These solutions need to come from the federal level to create the scale and impact we really need. Congress and the President need to act and now. A state-by-state and community-by-community approach to this will lead to a piece-meal approach that will take decades to implement. Flexibility and deference can be built into these solutions to accommodate differences across states and communities – but we have a national crisis on our hands and we have to start acting like it.

These four interconnected solutions provide proactive, preventative, and reactive steps that would make a big impact in making our schools much safer than they are today. They are also not going to be free. By my estimations, to implement these four solutions at scale in the United States we will need somewhere around $10 billion dollars. This is indeed a large sum.

However, let us put $10 billion in perspective, the President’s recent budget proposal calls for a $75 billion increase in defense spending, bringing that total to $686 billion for 2019 (and rising to $742 billion in 2023). In addition, he has proposed $25 billion for a border wall with Mexico. While making no statements on the prudence and necessity of these increases, I would argue that the threat facing our schools is more critical at this juncture.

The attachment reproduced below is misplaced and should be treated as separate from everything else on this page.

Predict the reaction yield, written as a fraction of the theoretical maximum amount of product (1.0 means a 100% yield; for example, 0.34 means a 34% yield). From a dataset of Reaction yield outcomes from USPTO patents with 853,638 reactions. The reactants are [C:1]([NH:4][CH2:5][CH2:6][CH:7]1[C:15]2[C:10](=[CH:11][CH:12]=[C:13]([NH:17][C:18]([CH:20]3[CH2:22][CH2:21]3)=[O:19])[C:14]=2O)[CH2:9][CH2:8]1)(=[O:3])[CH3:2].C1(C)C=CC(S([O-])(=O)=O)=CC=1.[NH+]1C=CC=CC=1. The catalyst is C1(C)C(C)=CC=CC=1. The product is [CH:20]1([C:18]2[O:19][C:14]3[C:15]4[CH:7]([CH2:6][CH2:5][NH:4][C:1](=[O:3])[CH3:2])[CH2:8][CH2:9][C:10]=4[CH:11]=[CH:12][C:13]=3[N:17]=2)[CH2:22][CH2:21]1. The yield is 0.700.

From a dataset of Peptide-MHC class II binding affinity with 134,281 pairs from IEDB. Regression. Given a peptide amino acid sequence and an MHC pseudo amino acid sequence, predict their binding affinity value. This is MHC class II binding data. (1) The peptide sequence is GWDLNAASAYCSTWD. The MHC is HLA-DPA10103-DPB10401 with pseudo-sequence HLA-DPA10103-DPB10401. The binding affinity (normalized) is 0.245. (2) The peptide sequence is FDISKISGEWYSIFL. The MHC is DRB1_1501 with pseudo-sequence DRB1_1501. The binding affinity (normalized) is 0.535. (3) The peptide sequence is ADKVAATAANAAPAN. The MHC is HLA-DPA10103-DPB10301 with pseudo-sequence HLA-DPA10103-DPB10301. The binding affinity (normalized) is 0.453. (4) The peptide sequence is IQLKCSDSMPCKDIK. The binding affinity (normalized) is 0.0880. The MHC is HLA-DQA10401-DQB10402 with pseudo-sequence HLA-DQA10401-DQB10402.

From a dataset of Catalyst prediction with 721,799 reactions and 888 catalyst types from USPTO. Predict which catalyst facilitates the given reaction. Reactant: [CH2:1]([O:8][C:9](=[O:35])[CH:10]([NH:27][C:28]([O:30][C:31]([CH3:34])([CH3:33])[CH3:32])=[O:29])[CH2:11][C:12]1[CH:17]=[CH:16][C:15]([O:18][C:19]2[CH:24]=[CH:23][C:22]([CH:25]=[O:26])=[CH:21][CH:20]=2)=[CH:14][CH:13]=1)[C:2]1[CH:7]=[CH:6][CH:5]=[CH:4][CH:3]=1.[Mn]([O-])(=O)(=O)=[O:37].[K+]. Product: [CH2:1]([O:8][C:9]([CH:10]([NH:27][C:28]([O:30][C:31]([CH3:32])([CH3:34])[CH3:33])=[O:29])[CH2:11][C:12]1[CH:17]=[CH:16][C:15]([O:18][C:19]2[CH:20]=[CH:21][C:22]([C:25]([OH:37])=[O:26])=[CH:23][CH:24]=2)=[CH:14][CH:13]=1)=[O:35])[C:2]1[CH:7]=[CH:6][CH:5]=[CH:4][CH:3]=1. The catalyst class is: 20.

Since Sandy Hook in 2012, there have been 438 people shot and 138 of them killed in 239 school shootings. If some foreign force were coming into our schools and murdering our children, we would consider it an act of war and marshal whatever it took to protect them.

As the Superintendent of Jeffco Public Schools, a district with three school shootings in its history – including the Columbine shooting in 1999 – I can tell you this: when a community’s children are murdered the scars never heal and the pain never goes away.

Systems thinker Daniel Kim has said that foresight is the central ethic of leadership. More directly, if we can foresee that something bad will happen but do not take action, then this is a moral failure. Collectively, we have shrugged our shoulders and turned away after each of these tragedies.

No more, America. No more.

23 thoughts on “A Solution for America’s School Shooting Crisis